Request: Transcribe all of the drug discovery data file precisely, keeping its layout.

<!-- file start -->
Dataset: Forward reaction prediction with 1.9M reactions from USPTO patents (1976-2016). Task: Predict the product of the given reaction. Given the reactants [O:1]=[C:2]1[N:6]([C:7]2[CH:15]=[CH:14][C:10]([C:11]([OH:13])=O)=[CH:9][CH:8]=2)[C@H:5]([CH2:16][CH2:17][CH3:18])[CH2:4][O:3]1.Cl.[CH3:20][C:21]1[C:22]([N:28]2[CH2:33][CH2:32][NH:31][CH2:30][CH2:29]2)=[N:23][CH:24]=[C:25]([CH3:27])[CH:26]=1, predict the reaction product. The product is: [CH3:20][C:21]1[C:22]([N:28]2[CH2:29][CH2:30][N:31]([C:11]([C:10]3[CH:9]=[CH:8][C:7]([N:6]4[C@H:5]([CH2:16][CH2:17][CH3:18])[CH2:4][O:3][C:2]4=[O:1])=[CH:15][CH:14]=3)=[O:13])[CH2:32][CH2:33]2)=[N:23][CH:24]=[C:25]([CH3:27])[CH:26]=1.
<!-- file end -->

Dataset: Forward reaction prediction with 1.9M reactions from USPTO patents (1976-2016). Task: Predict the product of the given reaction. Given the reactants [O:1]=[C:2]1[N:6]([C:7]2[CH:15]=[CH:14][C:10]([C:11]([OH:13])=O)=[CH:9][CH:8]=2)[C@H:5]([CH2:16][CH2:17][CH3:18])[CH2:4][O:3]1.Cl.[CH3:20][C:21]1[C:22]([N:28]2[CH2:33][CH2:32][NH:31][CH2:30][CH2:29]2)=[N:23][CH:24]=[C:25]([CH3:27])[CH:26]=1, predict the reaction product. The product is: [CH3:20][C:21]1[C:22]([N:28]2[CH2:29][CH2:30][N:31]([C:11]([C:10]3[CH:9]=[CH:8][C:7]([N:6]4[C@H:5]([CH2:16][CH2:17][CH3:18])[CH2:4][O:3][C:2]4=[O:1])=[CH:15][CH:14]=3)=[O:13])[CH2:32][CH2:33]2)=[N:23][CH:24]=[C:25]([CH3:27])[CH:26]=1.